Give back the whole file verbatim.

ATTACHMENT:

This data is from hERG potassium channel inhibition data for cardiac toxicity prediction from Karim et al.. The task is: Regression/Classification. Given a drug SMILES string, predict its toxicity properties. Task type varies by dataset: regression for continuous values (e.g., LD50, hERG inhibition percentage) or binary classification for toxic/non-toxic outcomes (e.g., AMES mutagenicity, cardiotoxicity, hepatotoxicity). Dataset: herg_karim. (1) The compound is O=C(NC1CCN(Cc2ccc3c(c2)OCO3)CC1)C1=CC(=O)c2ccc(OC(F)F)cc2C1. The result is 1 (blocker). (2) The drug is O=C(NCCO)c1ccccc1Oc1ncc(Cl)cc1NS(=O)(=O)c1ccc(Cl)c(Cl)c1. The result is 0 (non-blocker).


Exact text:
This data is from hERG potassium channel inhibition data for cardiac toxicity prediction from Karim et al.. The task is: Regression/Classification. Given a drug SMILES string, predict its toxicity properties. Task type varies by dataset: regression for continuous values (e.g., LD50, hERG inhibition percentage) or binary classification for toxic/non-toxic outcomes (e.g., AMES mutagenicity, cardiotoxicity, hepatotoxicity). Dataset: herg_karim. (1) The compound is O=C(NC1CCN(Cc2ccc3c(c2)OCO3)CC1)C1=CC(=O)c2ccc(OC(F)F)cc2C1. The result is 1 (blocker). (2) The drug is O=C(NCCO)c1ccccc1Oc1ncc(Cl)cc1NS(=O)(=O)c1ccc(Cl)c(Cl)c1. The result is 0 (non-blocker).